2015 Lane Reports

Managing Your Portfolio for Currency Fluctuations

The Lane Report, March 2015
Monday, March 2, 2015 10:00 am
by Kenneth N. Green

 

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The world is awash in issues today with troubles in the Ukraine and the Middle East taking center stage. The international currency market, however, has had its own drama unfolding, albeit rather quietly. The revaluation of the Swiss franc may have provided some theatrics; nonetheless, the larger story has been the rising American dollar these past six months. The overall dollar index has risen about 15% against a composite of world currencies over this time frame. Accordingly, first quarter 2015 earnings announcements have seen many S&P 500 companies issuing downward revisions to their earnings expectations for the rest of the year with the rising dollar being their reason.

The reasons for the dollar’s ascent have to do with the relative attractiveness of investment opportunities in this country vis-à-vis those in Europe and Japan. The slide in the euro and the yen may be seen as improving their nations’ export and economic prospects; however, it was not their intention to devalue their currencies. Rather, it had to do with 10-year U.S. government bonds paying 1.5% more than German government bonds and U.S. GDP growth vastly exceeding that in the Eurozone, whose economy is barely above a recessionary level. Even U.S. government finances are significantly better than those in the Eurozone where much of the continent still is involved in debt restructurings. The way things look, this scenario is not going to change soon. In fact, if the Fed follows through with its intent to raise interest rates this year, the yield spread favoring the dollar will only get larger.

In the most developed economies, countries with higher short-term interest rates that keep moving higher tend to have the stronger currencies. Demand for a currency increases as the yield curve differentials between countries pay people to own a given currency. This gives way to a phenomenon known as the “carry trade.” It works like this: you borrow short-term money in one currency, and you then convert it to another currency and then buy a bond in that currency. The idea here is to borrow at the lower interest rate and invest in a bond, short or long-term, at a higher yield. This presumes that the higher interest rate will not drop enough to reverse the interest rate spread during the period you hold the bond.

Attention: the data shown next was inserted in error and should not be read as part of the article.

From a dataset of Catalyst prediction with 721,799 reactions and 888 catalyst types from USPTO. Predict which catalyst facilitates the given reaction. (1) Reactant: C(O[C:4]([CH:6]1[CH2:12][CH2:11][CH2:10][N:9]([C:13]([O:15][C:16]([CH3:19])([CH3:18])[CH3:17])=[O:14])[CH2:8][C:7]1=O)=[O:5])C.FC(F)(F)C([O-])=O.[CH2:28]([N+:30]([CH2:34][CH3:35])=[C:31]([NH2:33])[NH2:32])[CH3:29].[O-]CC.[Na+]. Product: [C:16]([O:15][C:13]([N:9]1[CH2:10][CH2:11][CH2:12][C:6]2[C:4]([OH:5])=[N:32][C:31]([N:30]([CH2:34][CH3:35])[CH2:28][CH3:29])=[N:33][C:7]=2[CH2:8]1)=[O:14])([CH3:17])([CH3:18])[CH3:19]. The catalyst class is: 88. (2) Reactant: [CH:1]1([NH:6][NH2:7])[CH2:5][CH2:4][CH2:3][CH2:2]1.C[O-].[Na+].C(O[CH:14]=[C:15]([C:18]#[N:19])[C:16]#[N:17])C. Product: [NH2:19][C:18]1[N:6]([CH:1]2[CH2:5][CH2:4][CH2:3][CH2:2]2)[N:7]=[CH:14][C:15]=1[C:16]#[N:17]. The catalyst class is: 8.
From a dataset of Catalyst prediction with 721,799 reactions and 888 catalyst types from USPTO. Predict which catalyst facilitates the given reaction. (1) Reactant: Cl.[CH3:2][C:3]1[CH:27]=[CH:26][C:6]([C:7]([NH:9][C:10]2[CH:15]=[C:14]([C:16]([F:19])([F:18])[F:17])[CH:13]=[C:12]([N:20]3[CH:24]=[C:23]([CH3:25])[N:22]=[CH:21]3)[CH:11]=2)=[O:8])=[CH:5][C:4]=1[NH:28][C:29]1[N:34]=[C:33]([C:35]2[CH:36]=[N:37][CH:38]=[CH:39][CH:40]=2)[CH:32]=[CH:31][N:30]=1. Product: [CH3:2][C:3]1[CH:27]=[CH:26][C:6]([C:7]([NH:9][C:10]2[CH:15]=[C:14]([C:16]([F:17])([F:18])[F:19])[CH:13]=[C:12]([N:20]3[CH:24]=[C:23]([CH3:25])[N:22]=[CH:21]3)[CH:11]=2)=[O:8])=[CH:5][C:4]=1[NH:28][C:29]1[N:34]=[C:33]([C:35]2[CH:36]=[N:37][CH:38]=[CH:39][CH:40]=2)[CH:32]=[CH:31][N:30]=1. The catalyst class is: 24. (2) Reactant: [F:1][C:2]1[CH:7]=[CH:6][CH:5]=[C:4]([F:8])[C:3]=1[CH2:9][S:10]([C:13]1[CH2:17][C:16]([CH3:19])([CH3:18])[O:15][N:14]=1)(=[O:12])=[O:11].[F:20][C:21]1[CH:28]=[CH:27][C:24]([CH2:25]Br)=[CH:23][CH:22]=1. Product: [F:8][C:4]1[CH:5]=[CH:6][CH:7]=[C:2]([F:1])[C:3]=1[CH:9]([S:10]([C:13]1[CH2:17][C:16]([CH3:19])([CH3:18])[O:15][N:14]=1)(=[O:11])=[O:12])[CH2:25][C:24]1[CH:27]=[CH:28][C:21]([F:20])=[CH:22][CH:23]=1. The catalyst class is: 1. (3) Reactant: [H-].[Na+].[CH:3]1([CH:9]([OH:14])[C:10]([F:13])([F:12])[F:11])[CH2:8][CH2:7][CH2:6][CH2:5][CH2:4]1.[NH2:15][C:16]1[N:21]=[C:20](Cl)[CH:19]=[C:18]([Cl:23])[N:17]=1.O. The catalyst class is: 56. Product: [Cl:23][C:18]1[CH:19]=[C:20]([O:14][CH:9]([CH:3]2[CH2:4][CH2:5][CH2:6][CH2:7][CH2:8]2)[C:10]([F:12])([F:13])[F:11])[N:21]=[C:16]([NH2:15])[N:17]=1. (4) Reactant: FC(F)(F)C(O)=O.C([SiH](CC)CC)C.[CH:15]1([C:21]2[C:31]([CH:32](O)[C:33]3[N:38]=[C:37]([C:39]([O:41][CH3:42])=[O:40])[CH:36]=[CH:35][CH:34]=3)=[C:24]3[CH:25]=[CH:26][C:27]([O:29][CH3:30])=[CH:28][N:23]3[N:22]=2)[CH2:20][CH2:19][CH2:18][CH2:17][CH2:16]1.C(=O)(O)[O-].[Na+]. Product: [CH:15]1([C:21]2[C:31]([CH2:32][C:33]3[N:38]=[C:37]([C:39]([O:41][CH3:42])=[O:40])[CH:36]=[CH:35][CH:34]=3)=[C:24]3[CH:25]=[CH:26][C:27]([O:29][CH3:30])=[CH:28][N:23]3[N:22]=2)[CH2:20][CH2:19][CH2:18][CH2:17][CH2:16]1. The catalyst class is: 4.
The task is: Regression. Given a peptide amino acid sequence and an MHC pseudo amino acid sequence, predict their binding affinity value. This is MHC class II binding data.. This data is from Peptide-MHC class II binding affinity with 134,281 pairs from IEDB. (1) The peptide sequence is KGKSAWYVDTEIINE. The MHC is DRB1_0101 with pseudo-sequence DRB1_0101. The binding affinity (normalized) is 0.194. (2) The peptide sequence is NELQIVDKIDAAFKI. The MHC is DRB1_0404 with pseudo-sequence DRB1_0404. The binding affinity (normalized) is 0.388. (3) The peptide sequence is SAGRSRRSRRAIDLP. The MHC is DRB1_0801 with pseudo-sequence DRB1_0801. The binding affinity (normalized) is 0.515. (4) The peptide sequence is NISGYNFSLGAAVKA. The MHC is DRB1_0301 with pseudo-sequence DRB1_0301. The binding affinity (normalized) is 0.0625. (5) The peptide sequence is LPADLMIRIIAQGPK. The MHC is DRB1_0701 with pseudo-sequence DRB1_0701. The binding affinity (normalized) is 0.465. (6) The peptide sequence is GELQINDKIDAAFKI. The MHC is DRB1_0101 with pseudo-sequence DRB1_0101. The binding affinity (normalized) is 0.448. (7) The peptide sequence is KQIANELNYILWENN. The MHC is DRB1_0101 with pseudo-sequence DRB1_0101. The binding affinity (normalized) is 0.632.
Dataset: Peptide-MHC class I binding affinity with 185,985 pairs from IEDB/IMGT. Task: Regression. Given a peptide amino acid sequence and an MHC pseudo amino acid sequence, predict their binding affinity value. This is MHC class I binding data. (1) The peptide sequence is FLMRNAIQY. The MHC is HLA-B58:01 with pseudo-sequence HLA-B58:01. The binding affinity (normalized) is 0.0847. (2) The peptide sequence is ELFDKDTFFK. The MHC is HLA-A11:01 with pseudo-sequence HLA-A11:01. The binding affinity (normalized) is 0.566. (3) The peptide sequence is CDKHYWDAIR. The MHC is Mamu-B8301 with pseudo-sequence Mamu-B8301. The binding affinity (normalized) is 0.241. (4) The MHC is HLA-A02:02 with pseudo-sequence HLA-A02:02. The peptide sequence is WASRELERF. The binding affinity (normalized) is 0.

Also, it is important to borrow in a currency that you think won’t appreciate very much against the higher interest rate currency in which you will buy your bond. Herein lies the risk that you could lose in currency movement more than you earn in interest rate differential. If making money this way were so simple, everyone would do it and soon it no longer would be possible due to arbitrage. On the other hand, if your acquired currency appreciates due to increased demand, you will get the double benefit of appreciation plus yield differential.

Currency Impact on Stocks

If you are holding foreign securities when the dollar is strong, like today, those securities will show a higher return. You do not have to hold foreign securities directly; rather, you can simply hold the American Depository Receipts of foreign companies traded on the New York Stock Exchange and the NASDAQ. Over the long run, since currencies are cyclical, the net currency effect is approximately zero. Is there a trading opportunity here? Is a strong dollar good for stocks and is a weak dollar bad? A look at the historical stock price returns just does not bear this out. Stock returns can be strong or weak whether the dollar is rising or falling. This is true worldwide; currencies do not indicate the direction of stock prices and stock prices do not predict currency movements.

The fact that many people do not believe this can create its own contrarian investment opportunity. Sometimes prognosticators and market gurus predict bear markets based on a declining dollar. If you know that the dollar’s direction does not predict stock price movements, you have the wherewithal to bet against such a prediction since false “facts” will create their own opportunity for those who don’t believe them.

Currency exchange rates are determined by supply and demand. Currencies are no different than other commodities in that their prices are determined by their relative supply and demand vis-à-vis one another. Currency movements can be very volatile and an investor should not care much about what any currency does from month to month.


Kenneth N. Green is Senior Vice President and Director of Investment Research for Marc J. Lane & Company and Marc J. Lane Investment Management, Inc. Mr. Green is a graduate of the University of Michigan (M.B.A.) and the University of Illinois at Urbana (B.S.). Mr. Green is also a Certified Public Accountant (CPA).


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